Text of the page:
The Mysterious Divine Identity
16 September 2018 – Lectionary 24, Proper 1
Mark wants us to know, in this story of the exchange between Peter and Jesus at Caesarea Philippi, that the identity of Jesus is also a matter of perspective. From one point of view, Jesus is simply John the Baptist, chapter 2, and from another perspective he is an apocalyptic preacher like Elijah, and from still another vantage point he’s merely one of the prophets. . . While there is an ounce of truth in all of these angles on Jesus, he is far more than John, more than Elijah, and more than a prophet. Jesus is the Christ, the anointed one of God, the one who, through his death on the cross, would liberate humanity from the destructive grip of the demonic. . . .
In this text, Jesus, as he does so often in Mark, commands secrecy. . . This is, of course, ironic, since the whole gospel of Mark is an exerted effort to tell people about Jesus. . . . Many explanations have been offered for the reason Jesus commands silence, for the so-called Markan secret, but the best explanations recognize that Mark wants us to know Jesus but to be humble always about what we do not—and cannot—know.
Jesus is our Lord and savior, but something about him always remains beyond our grasp. Whenever people think they have Jesus completely figured out, whenever they are too quick to blab about what they know about God and Jesus and the faith, they have missed the mark. This means, finally, that the Christian life, which means drawing ever more fully into the path of Jesus, is always a mystery, always an adventure. It is never fully exhausted; there is always a surprise waiting for us around the corner.
The main surprise is that Jesus, the risen Jesus, is alive. No written document, no gospel, can contain him or explain him. He is a living presence, leading his followers into an ever-graceful future, filled with the unexpected encounters with Christ. –– Thomas G. Long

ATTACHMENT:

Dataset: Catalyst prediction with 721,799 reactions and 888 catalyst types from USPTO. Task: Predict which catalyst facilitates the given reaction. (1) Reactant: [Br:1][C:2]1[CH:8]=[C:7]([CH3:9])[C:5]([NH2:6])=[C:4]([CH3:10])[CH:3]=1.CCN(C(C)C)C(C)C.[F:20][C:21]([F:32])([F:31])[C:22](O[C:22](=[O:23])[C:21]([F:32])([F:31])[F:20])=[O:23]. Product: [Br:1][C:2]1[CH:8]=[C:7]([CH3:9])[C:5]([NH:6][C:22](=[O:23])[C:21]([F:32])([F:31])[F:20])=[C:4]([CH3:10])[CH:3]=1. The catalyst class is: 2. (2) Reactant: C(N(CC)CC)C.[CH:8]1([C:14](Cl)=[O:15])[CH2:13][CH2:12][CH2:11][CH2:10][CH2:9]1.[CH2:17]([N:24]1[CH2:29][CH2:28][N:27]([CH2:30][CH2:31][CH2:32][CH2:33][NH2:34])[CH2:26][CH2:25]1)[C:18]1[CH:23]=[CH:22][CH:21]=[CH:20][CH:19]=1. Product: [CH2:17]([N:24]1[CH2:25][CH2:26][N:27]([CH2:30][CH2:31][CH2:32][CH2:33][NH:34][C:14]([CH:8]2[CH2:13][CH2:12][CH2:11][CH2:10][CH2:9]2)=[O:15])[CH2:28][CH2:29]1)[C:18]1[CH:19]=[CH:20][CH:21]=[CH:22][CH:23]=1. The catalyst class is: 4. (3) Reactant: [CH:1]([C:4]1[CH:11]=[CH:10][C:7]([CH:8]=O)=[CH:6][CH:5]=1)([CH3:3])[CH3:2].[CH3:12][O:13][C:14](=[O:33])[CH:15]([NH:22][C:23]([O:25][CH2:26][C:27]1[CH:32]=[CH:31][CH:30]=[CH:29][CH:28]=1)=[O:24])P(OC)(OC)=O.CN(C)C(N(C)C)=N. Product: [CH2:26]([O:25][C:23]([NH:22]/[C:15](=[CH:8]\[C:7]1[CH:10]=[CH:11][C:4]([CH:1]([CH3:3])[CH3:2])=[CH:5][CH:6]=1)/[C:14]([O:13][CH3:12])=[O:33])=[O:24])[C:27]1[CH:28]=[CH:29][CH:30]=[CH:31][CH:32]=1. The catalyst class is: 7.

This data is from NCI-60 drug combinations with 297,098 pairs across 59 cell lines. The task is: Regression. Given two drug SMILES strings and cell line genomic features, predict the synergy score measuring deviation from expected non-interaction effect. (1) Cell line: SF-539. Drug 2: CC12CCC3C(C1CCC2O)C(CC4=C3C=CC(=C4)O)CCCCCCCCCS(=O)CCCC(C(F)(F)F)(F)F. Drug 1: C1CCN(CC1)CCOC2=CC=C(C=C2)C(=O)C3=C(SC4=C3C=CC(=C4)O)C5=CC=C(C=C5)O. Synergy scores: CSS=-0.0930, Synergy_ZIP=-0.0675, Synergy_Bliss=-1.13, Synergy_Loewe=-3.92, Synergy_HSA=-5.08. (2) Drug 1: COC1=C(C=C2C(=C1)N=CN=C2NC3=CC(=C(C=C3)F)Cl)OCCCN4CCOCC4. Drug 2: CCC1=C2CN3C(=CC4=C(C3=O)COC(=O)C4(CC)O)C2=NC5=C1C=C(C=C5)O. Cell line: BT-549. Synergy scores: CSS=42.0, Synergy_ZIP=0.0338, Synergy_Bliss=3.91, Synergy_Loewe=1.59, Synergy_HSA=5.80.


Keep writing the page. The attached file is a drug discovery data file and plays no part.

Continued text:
This is the third “Servant Song” in Second Isaiah, written in the time of the Babylonian Exile. The servant is dedicated to God despite the pain and rejection that will follow from that dedication. The servant does not try to escape from the sufferings that come from his commitment to the LORD. Rather he expresses confidence in God’s love. He knows that God is on his side. His confidence is vindicated by the LORD’s bringing his people back to their homeland.
The servant here, Jesus in the Gospel, and we Jesus’ disciples face suffering in the world. Suffering is not a positive thing. But we suffer because we attempt to live the Gospel in a world that does not share its values. –– Joseph McHugh
James seems to be telling us, “Only you can prevent forest fires.” We have many opportunities in the church, as in the rest of our lives, to start major fires from what seem like very small sparks. What practical wisdom do we need today to prevent such fires? –– E. Byron (Ron) Anderson
E. Byron (Ron) Anderson is the Ernest and Bernice Styberg Professor of Worship and the Director of the Nellie B. Ebersole Program in Music Ministry at Garrett-Evangelical Theological Seminary in Evanston, Illinois.
Thomas G. Long, professor emeritus of preaching at Candler School of Theology, is the author of many widely read books on preaching, including The Witness of Preaching.
Joseph McHugh is a freelance writer on scripture and other religious topics.
Homily Service 42, no. 4 (2009): 15-25.